For the last three months Tom Adlam has been letting loose his own signature style in the heart of Newcastle at the new Tyneside Bar Café on Pilgrim Street, recently opened as part of a £1.3million redevelopment of the iconic and much-loved Grade II listed Tyneside cinema.
He made his name at the cosmopolitan Chewton Glen in Hampshire, as well as Michelin-starred establishments Le Poussin at Whitley Ridge in Brockenhurst, and Belmond Le Manoir aux Quat’Saisons in Oxford. He developed his love of unfussy food made with the best ingredients while working in Australia with legendary chef Andy Bunn at Café Sopra in Sydney, and for the last nine years he’s been a more local fixture at Terry Laybourne’s Café 21 in Newcastle.
One sunny morning in July two months before opening day, with building work nearing completion and the menu still being hammered into shape, we managed to tear Tom away from his still-forming kitchen at the Tyneside Bar Café for this exclusive interview.
Why were you interested in coming to the cinema, and how did you end up as their first-ever Head Chef?
My wife discovered it and told me she thought my dream job had come up. She was right, and I couldn’t stop thinking about it particularly because I knew there weren’t really any cinemas doing decent food, so I started doing a bit of research and came across an independent cinema in New York called the Nighthawk. They had a really great chef and were doing a really cool food offer, so I realized there was definitely scope for that, and I started forming this idea of what I could do somewhere similar like the Tyneside.
I just had to see if my vision would fit, and in talking to the people at the cinema it became evident almost immediately that it would. I just knew that I desperately wanted the job. The chance to do something different in the city, to be part of a really cool venue and to make it even cooler was too good an opportunity to turn down. There was so much scope to do something really unique, and an amazing opportunity for me to put my stamp on that.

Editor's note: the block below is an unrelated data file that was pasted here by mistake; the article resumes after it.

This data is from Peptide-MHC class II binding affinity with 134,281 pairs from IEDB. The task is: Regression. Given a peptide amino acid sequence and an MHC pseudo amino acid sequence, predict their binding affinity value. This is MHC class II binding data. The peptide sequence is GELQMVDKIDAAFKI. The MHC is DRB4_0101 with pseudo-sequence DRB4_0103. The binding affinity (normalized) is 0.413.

The Tyneside is a very popular place with a loyal local following, so were you a fan of the cinema already?
My wife’s parents were customers, and we noticed that every January they would stay with us more often, three or four times a week sometimes, so one year we asked what they were up to , and they’d say “the Oscar films are on at the Tyneside”, and I didn’t even know where it was!
So one day we all went for a visit and had a coffee in the old Tyneside Bar on the third floor, then a month later we came to see a film. I was sitting there in the screen having a bottle of wine with my wife and thinking that it was just terribly civilized and terribly cool, and wondering why we’d never been before. We basked in the glory of the peace and quiet, with a good film and a glass of wine, and once we came that was it. We were never going to go and see a film anywhere else.
So, ready to make your mark in a brand new venue, what’s driving you? What’s making you interested?
Overall it’s a basic love for food. I grew up above my parent’s restaurant, so I was always around good food growing up and always being encouraged to try new things. Without really realising it I grew up developing a passion for food and really caring about what I was eating. When I got to about 14 or 15 I thought it’d be pretty cool to cook for a living, and as soon as I got into a kitchen it felt like home, so I couldn’t really believe I could get paid to cook and eat food. Then as I got older, I wanted more and more to do my own thing and be really creative with ingredients.